ARE THERE GENES OUTSIDE THE CELLS NUCLEUS?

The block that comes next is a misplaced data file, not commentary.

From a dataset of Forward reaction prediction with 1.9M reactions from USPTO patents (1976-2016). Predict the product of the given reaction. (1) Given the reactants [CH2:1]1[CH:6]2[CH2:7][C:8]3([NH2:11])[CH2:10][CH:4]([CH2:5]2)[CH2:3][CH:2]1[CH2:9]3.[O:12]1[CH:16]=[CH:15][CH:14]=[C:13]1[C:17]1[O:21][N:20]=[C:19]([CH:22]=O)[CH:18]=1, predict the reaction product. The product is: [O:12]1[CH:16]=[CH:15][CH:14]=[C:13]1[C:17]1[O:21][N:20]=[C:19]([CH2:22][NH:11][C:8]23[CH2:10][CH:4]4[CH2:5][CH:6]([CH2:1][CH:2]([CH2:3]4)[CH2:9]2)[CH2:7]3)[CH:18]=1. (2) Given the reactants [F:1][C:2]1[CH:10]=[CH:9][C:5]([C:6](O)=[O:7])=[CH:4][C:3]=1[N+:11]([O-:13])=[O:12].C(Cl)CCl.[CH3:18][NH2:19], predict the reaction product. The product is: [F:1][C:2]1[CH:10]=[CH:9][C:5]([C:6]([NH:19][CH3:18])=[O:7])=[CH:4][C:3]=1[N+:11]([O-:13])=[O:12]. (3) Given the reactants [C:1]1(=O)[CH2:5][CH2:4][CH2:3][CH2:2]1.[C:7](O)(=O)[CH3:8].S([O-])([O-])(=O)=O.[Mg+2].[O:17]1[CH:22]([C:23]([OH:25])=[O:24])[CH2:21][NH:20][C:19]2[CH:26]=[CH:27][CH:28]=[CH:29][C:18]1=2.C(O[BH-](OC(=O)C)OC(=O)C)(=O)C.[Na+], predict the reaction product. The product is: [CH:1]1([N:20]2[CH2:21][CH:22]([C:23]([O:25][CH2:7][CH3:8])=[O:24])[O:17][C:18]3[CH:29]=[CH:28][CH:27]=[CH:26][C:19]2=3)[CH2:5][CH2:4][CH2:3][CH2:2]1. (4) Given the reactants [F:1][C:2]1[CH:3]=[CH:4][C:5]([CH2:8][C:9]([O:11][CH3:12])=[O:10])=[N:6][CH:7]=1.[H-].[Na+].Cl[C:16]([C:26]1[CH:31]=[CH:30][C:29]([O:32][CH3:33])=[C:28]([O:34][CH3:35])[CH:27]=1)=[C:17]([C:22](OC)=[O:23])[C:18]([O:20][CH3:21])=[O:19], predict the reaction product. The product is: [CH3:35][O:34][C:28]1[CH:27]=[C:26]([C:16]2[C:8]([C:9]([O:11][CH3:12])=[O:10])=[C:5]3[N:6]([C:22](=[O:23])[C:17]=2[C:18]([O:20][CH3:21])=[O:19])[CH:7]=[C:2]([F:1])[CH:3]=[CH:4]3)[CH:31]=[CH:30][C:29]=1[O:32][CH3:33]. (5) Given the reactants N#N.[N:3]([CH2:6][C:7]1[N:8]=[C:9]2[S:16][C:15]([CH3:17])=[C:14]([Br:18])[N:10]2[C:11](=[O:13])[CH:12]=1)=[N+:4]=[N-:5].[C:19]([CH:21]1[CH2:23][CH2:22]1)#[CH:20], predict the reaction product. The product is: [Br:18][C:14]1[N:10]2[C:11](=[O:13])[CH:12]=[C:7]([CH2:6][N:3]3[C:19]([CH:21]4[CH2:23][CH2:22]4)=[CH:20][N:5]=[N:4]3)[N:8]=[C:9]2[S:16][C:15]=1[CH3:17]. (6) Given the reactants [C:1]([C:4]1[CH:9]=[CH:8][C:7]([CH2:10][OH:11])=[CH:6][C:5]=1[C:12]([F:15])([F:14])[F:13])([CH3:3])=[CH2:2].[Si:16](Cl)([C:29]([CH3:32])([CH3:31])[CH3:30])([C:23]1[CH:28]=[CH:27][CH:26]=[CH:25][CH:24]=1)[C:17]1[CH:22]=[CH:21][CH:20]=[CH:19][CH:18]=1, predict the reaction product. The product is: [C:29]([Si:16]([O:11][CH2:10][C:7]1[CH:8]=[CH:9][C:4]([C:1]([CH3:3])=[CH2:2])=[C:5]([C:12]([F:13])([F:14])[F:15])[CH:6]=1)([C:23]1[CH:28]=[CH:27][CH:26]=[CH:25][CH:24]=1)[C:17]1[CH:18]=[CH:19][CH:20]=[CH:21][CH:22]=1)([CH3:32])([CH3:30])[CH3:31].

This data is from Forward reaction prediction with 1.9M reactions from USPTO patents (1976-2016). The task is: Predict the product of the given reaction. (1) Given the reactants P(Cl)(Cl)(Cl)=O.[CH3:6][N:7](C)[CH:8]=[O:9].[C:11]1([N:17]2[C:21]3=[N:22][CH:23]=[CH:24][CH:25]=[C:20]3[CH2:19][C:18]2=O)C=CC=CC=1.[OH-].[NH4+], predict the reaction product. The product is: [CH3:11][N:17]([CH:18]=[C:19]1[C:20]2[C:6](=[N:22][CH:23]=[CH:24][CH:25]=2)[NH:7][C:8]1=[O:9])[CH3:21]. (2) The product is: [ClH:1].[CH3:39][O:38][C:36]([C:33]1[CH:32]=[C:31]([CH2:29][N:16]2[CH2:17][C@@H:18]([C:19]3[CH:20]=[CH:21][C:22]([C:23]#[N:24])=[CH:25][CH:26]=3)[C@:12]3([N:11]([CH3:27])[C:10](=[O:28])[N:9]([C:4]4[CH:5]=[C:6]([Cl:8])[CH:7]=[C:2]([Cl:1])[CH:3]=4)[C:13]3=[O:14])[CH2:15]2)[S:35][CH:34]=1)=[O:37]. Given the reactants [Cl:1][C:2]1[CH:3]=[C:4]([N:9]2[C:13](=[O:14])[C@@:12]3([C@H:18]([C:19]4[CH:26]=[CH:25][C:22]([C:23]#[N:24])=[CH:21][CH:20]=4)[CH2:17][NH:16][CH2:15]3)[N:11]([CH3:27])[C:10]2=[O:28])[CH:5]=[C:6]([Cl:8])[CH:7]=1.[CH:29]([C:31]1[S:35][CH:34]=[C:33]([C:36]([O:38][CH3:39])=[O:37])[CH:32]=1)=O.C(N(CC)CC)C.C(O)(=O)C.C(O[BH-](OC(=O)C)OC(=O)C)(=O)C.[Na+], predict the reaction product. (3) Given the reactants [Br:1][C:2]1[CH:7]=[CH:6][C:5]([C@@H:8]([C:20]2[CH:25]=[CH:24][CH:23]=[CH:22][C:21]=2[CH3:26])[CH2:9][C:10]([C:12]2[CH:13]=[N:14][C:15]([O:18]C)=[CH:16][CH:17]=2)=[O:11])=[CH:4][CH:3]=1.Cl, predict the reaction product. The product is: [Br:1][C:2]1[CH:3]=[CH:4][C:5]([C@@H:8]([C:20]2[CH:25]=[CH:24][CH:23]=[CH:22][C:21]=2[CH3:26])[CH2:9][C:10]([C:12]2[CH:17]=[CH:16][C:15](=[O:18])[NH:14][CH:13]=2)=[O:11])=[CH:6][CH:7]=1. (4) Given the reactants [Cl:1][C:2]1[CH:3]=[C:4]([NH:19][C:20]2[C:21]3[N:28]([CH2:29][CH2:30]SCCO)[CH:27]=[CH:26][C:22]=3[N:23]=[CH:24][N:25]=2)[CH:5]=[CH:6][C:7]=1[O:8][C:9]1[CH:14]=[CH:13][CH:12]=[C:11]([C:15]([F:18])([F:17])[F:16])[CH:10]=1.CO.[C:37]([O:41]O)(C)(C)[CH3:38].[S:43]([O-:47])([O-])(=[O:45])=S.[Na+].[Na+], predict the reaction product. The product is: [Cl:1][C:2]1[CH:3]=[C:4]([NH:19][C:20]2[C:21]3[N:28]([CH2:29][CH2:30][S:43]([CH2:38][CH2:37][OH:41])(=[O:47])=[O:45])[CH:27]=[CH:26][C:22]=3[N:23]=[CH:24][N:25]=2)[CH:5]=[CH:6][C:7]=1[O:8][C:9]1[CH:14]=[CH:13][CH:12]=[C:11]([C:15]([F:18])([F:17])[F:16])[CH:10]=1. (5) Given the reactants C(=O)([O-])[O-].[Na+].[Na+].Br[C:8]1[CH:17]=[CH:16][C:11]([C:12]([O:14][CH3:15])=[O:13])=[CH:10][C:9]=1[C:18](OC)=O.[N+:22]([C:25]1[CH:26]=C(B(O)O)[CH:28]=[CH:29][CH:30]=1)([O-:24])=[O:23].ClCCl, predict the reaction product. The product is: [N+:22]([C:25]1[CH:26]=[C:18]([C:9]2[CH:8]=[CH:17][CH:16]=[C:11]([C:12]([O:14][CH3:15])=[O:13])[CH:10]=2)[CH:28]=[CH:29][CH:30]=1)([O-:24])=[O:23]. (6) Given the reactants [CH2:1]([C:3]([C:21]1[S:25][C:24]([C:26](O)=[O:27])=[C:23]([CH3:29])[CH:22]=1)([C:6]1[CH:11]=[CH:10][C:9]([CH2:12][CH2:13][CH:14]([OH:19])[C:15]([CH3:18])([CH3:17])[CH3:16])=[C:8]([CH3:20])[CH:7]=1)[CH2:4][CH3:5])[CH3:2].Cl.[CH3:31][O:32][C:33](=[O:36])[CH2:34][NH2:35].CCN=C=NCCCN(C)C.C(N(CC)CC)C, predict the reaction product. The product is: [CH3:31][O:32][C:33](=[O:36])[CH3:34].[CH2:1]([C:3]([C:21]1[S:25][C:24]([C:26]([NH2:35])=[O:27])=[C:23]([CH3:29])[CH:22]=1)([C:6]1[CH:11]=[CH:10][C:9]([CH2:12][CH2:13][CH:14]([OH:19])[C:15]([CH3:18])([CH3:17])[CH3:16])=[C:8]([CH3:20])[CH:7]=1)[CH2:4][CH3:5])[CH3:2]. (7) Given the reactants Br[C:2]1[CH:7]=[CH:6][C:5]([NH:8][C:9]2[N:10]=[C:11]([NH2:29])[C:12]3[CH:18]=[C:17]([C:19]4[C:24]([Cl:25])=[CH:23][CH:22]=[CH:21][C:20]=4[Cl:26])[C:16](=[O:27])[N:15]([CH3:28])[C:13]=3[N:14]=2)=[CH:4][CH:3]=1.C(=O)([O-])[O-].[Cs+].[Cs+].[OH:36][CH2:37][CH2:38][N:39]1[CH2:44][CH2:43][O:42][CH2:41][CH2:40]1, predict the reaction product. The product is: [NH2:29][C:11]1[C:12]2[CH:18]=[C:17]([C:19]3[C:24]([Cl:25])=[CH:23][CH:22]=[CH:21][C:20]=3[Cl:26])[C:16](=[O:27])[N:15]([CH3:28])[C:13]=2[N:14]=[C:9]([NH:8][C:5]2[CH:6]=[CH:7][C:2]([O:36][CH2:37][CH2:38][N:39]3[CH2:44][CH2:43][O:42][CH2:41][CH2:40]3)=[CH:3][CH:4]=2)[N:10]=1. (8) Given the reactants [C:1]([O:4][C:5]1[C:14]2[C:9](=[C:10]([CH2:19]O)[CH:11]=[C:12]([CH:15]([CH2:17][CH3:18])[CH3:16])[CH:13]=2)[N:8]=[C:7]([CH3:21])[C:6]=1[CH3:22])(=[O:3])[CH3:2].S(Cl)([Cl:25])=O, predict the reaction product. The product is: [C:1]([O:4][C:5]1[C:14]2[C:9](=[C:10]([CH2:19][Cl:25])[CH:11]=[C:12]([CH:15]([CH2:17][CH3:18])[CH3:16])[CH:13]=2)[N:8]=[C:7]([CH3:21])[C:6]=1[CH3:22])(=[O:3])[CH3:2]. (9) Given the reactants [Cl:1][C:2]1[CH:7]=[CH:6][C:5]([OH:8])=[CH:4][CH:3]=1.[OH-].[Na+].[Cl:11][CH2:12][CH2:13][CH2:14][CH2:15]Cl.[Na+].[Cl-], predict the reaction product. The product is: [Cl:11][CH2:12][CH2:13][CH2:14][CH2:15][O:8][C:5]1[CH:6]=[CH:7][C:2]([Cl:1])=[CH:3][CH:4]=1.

Yes. There’s actually another small set of genes that we all possess, inside our cells but outside the cell nucleus. The cell nucleus is where most of our genes reside on the 23 pairs of chromosomes already discussed. The additional genes, which make up less than 1 percent of a cell’s DNA, are the mitochondrial genes, and they exist on circular chromosomes inside mitochondria, the “energy factories” of cells. (The singular for mitochondria is mitochondrion.) What are genes doing inside the mitochondria? There are about 37 genes, mostly involved in energy production, inside the mitochondria. Scientists believe that mitochondria were once independent organisms resembling today’s bacteria, and that when they became part of human and animal cells, they kept their own genes. These genes, arranged on circular chromosomes, carry the recipes for 13 proteins needed for mitochondrial functions. They also code for 24 specialized RNA molecules that are needed to assist in the production of other m